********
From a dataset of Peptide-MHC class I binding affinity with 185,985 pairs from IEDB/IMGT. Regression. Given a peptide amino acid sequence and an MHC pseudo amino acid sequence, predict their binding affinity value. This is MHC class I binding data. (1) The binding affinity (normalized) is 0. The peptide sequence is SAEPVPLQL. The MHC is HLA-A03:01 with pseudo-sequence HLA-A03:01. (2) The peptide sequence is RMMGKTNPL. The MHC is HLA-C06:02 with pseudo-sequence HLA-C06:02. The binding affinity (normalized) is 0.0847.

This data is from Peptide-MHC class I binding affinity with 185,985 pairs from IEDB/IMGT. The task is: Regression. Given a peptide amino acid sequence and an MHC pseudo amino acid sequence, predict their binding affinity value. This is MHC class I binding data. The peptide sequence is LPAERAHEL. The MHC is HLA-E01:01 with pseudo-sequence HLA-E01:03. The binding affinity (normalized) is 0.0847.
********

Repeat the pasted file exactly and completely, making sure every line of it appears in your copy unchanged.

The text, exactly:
From a dataset of Peptide-MHC class I binding affinity with 185,985 pairs from IEDB/IMGT. Regression. Given a peptide amino acid sequence and an MHC pseudo amino acid sequence, predict their binding affinity value. This is MHC class I binding data. (1) The binding affinity (normalized) is 0. The peptide sequence is SAEPVPLQL. The MHC is HLA-A03:01 with pseudo-sequence HLA-A03:01. (2) The peptide sequence is RMMGKTNPL. The MHC is HLA-C06:02 with pseudo-sequence HLA-C06:02. The binding affinity (normalized) is 0.0847.

This data is from Peptide-MHC class I binding affinity with 185,985 pairs from IEDB/IMGT. The task is: Regression. Given a peptide amino acid sequence and an MHC pseudo amino acid sequence, predict their binding affinity value. This is MHC class I binding data. The peptide sequence is LPAERAHEL. The MHC is HLA-E01:01 with pseudo-sequence HLA-E01:03. The binding affinity (normalized) is 0.0847.